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  • Texas | Columns | Lone Star Diary

    When Camels Came to Texas

    by Murray Montgomery
    Murray Montgomery
    Some Texans may not be know that once upon a time the Lone Star State was home to not only longhorns and buffalo, but another ornery and smelly beast the North African camel.

    Information obtained from The New Handbook of Texas Online reveals an interesting story of how the camel happened to find its way from the African coast all the way to Texas.

    The story goes that in 1836 the United States was already looking into the possibility of using camels in Florida because of the animals' ability to keep on the move with a minimum amount of food and water.

    When Texas joined the Union, it seemed that the tough old camel would be just what was needed to move supplies for the U.S. Army in its campaign against hostile Indians and Mexican bandits.

    On March 3, 1855, by an act of Congress, $30,000 was made available for the purchase of camels to be employed for military purposes.

    The following information was acquired from articles written by Chris Emmett in the book Texas Camel Tales (San Antonio: Naylor, 1932) and Odie B. Faulk's The U.S. Camel Corps: An Army Experiment (New York: Oxford University Press, 1976).

    The New Handbook of Texas Online compiled these selected passages.

    Camels in Texas — On May 10, 1855, Maj. H.C. Wayne received the special presidential assignment. The naval store ship Supply, in command of Lt. D.D. Porter, was placed at Wayne's disposal. Wayne traveled ahead to study continental use of camels.

    After trafficking down the North African coast and spending $12,000 for desirable beasts, he returned with thirty-three camels, three Arabs, and two Turks. Thirty-two of the camels plus one calf born at sea, arrived at Indianola, Texas, on April 29, 1856.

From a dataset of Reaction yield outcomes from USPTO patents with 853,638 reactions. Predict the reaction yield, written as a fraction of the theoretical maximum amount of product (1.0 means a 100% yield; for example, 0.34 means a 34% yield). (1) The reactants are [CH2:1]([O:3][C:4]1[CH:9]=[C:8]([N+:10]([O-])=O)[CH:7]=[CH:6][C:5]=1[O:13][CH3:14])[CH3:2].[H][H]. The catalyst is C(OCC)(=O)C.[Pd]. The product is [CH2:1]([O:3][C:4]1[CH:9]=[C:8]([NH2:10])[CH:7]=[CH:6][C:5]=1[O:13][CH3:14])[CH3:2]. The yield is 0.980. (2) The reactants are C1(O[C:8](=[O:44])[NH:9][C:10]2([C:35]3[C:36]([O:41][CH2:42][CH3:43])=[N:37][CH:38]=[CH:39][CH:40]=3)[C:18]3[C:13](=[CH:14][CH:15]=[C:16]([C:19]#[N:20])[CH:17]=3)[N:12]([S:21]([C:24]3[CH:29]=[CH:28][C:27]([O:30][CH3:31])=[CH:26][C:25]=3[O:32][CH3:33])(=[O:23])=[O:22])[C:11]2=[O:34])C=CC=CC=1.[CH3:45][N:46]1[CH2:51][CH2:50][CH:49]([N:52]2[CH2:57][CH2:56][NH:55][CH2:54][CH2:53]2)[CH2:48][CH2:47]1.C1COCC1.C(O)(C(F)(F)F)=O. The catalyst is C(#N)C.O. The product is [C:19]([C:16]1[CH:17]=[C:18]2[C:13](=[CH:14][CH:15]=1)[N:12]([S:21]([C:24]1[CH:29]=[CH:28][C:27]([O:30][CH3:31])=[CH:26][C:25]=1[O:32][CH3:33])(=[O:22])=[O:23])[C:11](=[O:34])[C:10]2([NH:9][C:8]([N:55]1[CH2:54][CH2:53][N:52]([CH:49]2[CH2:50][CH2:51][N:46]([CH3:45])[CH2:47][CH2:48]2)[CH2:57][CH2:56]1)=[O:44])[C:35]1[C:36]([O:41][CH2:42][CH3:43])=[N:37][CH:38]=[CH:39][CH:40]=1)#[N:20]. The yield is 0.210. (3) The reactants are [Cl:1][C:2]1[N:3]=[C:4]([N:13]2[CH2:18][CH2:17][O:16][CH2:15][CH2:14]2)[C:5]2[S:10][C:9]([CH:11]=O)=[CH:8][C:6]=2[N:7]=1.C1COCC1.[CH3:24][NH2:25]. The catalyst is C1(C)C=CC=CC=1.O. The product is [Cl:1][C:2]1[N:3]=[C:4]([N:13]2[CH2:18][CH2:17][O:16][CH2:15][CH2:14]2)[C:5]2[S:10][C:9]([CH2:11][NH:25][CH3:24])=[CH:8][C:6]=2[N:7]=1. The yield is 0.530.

On June 4, Wayne started his caravan westward. They stopped near Victoria, where the animals were clipped and Mrs. Mary A. Shirkey spun and knit for the president of the United States a pair of camel-pile socks.

    The camels were finally located at Camp Verde, where several successful experiments were made to test the camels' utility in the pursuit of Indians and the transportation of burdens.

    Wayne reported that camels rose and walked with as much as 600 pounds without difficulty, traveled miles without water, and ate almost any kind of plant. One camel trek was made to the unexplored Big Bend.

    During the Civil War eighty camels and two Egyptian drivers passed into Confederate hands. The camels soon were widely scattered; some were turned out on the open range near Camp Verde; some were used to pack cotton bales to Brownsville; and one found its way to the infantry command of Capt. Sterling Price, who used it throughout the war to carry the whole company's baggage.

    In 1866 the federal government sold the camels at auction.

    The failure of the camel in the United States was not due to its capability; every test showed it to be a superior transport animal. It was instead the nature of the beasts which led to their demise they smelled horrible, frightened horses, and were detested by handlers accustomed to the more docile mules.

    Two private importations of camels followed the government experiment. On October 16, 1858, Mrs. M.J. Watson reported to Galveston port authorities that her ship had eighty-nine camels aboard, and claimed that she wanted to test them for purposes of transport.

    One port official, however, felt that she was using the camels to mask the odor typically associated with a slave ship and refused her petition to unload the cargo.

    After two months in port, Mrs. Watson sailed for the slave markets in Cuba after dumping the camels ashore in Galveston, where they wondered about the city and died from neglect and slaughter around the coastal sand dunes.

    A second civilian shipment of a dozen camels arrived at Port Lavaca in 1859, where it met a similar fate.


    Murray Montgomery
    February 7, 2013 column
    More Lone Star Diary

    Related Articles:

  • The U.S. Army's Camel Corps by C. F. Eckhardt
    History's most successful failure
  • Camels by Mike Cox
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